As part of the network’s TCA Press Tour presentation, President of ABC Entertainment Group, Paul Lee, took some time to talk about where things stand with some of their popular and long-running series, how some of their freshman series were received, and their hopes for some of their upcoming programs.
Lee said that the horror thriller The River (premiering on February 7th) is set for only eight episodes, but there is the plan to have it be a long-running series. He is also thrilled with the performance of Once Upon A Time, is optimistic about the future of Pan Am, and said that while they made a good attempt, he doesn’t think they quite breathed life into the Charlie’s Angels franchise through the recent series. And, while he has high hopes for how Cougar Town will play when it returns, Lee is still unsure of when exactly that return will be. Check out what he had to say about all the series after the jump:
PAUL LEE: Well, first of all, I really don’t want to take away from Revenge and Once Upon a Time, or Last Man Standing and Suburgatory. I love those shows. I think they did great. But, you’re in an incredibly competitive environment in the Fall. You’ve got millions of dollars of investment launching, maybe within a week. You’d better make sure that those shows stand out from the crowd. And, if you’ve got a perfectly formed show that you really want to have its place in the sun, then you have a better chance either staggering it from the Fall, like we did with Once Upon a Time and Last Man Standing, or giving yourself a chance during the year. My job isn’t to launch a week’s television. My job is to bring great television and spend the year launching it.
Looking at The River, the pilot seems to set up a very finite story. Was there ever any consideration about making The River a mini-series instead of an ongoing show?
LEE: No. Early on, when we were about to pick it up, I had a brief conversation with Steven Spielberg who said, “We would love to have eight episodes because that’s just about the amount that we can really figure out the rhythms of this show with.” Because we just did eight episodes, it’s so different from anything else you’ve seen. They really had the time to figure it out. If the question or the implication is, “Do we think there’s life in this, beyond that eight episodes?,” if it gets rejected by the audience, no. If it gets accepted by the audience and they love it, I think there’s a lot of life in it, beyond that. The finale is great and incredibly satisfying. On the other hand, it does leave it open. It has a certain amount of closure, but we didn’t build it that way. We built it for a long-running series.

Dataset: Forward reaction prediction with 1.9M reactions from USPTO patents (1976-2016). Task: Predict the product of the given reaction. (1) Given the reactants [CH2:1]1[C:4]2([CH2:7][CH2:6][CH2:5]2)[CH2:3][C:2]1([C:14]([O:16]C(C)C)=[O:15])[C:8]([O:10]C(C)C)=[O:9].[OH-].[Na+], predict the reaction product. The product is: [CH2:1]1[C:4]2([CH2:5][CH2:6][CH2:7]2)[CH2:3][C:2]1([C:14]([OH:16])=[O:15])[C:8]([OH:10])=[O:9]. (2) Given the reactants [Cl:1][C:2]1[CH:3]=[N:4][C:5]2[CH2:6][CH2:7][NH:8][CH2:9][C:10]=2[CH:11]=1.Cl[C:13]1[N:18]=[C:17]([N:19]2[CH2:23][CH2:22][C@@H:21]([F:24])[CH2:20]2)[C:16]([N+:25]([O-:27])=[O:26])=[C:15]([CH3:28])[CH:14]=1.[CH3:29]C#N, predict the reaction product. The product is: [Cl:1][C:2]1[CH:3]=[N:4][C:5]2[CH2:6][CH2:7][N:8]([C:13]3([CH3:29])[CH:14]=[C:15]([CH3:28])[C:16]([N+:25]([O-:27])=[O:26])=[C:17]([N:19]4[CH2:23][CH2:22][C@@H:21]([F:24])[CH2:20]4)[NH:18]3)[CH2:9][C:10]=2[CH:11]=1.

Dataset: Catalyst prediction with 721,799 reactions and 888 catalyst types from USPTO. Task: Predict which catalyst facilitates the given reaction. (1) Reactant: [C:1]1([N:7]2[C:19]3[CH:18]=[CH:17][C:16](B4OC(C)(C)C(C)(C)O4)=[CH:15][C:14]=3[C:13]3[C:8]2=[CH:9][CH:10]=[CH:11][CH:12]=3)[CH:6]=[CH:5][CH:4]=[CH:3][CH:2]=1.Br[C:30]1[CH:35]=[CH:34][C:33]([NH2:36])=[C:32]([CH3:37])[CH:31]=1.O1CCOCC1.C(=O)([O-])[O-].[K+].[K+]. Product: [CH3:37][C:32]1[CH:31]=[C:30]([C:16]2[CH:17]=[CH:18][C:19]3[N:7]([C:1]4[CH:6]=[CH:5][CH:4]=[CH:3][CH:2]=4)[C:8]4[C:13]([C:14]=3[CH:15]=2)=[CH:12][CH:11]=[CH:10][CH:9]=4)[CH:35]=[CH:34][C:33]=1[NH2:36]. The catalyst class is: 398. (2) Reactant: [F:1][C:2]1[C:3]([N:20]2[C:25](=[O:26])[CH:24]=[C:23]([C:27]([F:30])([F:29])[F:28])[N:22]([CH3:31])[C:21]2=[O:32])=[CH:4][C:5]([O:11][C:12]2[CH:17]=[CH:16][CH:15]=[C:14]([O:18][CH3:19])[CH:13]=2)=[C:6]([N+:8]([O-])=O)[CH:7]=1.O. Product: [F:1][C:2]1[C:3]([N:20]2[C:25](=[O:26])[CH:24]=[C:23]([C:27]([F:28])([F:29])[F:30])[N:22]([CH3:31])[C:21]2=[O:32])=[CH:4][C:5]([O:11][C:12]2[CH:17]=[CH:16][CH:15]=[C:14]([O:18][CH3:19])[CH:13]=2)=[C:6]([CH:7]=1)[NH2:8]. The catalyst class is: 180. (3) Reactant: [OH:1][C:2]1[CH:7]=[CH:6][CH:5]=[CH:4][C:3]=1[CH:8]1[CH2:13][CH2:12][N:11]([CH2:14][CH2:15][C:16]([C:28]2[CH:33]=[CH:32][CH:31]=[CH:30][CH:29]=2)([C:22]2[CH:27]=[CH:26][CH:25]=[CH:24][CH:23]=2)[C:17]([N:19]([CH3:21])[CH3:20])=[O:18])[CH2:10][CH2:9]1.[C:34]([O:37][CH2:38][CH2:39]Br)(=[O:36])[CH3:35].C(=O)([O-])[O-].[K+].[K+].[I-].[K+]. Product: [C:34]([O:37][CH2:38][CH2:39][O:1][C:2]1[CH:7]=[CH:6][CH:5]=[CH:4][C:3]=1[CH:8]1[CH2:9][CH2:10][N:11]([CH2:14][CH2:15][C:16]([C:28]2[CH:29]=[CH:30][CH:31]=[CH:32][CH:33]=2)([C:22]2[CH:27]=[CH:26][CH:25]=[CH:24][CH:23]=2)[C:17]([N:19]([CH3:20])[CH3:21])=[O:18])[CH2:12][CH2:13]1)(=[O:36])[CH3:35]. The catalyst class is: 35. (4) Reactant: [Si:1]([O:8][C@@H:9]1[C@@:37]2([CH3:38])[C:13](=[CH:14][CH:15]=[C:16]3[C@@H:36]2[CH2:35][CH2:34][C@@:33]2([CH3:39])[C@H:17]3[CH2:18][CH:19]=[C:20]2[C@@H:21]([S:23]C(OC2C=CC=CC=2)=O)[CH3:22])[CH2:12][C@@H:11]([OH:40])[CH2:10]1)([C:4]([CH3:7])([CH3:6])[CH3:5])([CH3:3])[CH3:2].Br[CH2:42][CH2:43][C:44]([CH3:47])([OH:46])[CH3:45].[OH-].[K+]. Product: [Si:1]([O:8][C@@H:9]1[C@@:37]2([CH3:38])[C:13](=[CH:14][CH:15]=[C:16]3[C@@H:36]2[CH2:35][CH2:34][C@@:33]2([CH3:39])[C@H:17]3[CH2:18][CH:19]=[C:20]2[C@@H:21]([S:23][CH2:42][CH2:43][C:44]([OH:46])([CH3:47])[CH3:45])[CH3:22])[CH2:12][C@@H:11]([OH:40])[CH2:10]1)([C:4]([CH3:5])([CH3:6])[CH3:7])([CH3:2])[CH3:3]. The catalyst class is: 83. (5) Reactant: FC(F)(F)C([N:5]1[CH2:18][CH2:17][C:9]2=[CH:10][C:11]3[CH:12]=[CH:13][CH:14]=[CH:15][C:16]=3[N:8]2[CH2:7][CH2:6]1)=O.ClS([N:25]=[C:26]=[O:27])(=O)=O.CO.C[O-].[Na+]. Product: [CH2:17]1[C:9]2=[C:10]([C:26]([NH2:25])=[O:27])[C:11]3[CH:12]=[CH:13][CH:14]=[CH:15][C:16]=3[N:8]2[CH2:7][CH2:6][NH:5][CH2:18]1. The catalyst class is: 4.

LEE: We knew it was an amazing piece of storytelling. What we didn’t know yet was that Adam [Horowitz] and Eddie [Kitsis] would do such an amazing job of sustaining it and keeping stories going beyond there. It was wonderful to find that fairytales actually did resonate. You’re always so disappointed if things don’t work, and so surprised that they do. In this particular case, I think it was great to see that incredibly well-made television works, and it’s really fun to be doing these jobs at a time when you can take risks, and when shows that you’re passionate about, that are different and take risks work. If we were in a world where only the least objectionable television worked, my job wouldn’t be nearly as fun. You have to balance it out, but it makes my job more fun. It opens us up to taking risks and to really trying to do the best television that we can, with no limits. That’s a great thing for us.
LEE: Pan Am is a period drama, and when it started, it really brought an audience to it. There’s still such a feeling of goodwill towards that show. People really wanted to be in that place and time. And, it’s a great cast. People loved it. At the moment, we’re working just to make sure that the power of the emotional stories really drives through, and I think we can do that. We can start bringing an audience back. I think that’s the heart of what defines a great show for us. We have new and original shows that run right through the end of February, and then it will be in contention, as we go forward. With Charlie’s Angels, I don’t quite think we breathed life into that franchise, but I think it was a really strong attempt.
What can you say about the future of Grey’s Anatomy?
LEE: We don’t have any comments about those contracts. Grey’s came roaring back. It’s creatively still at the top of its form. (Show creator) Shonda [Rhimes] has a vision like nobody else. She knows what she’s doing, and she knows where she’s going. We’ve heard her vision, not just for the end of this season, but for beyond, and it’s really, really strong. I’m feeling very good about the show.
LEE: The reality is that Cougar Town is having one of their best seasons. When we launch it, it will bring a big strong message that we love the show. We haven’t yet landed where it’s going to go, but it’s tentatively in there for March, for a very good reason. We’re going to give it a really good launchpad. I love Bill [Lawrence]. So, I think Cougar Town is great. It didn’t have a place, earlier on, but when it comes, we hope it will do extremely well. We don’t know what’s going to work with the new shows, but it would be great to have a group of young, irreverent comedies together. That’s a little bit of a dream for the future, but I’d love to have Cougar Town as a part of that.
What does Body of Proof have to do to come back again?
LEE: Well, I am a huge fan of Dana Delany. I love her. As we go into the back half of the season, they’re going to have more fun with her and really push some of the more edgy elements that she brought in, in the early stages of it. It is a show that we would love to work, long-term. Our affiliates love it. I’m hoping that it works well and we can bring it back.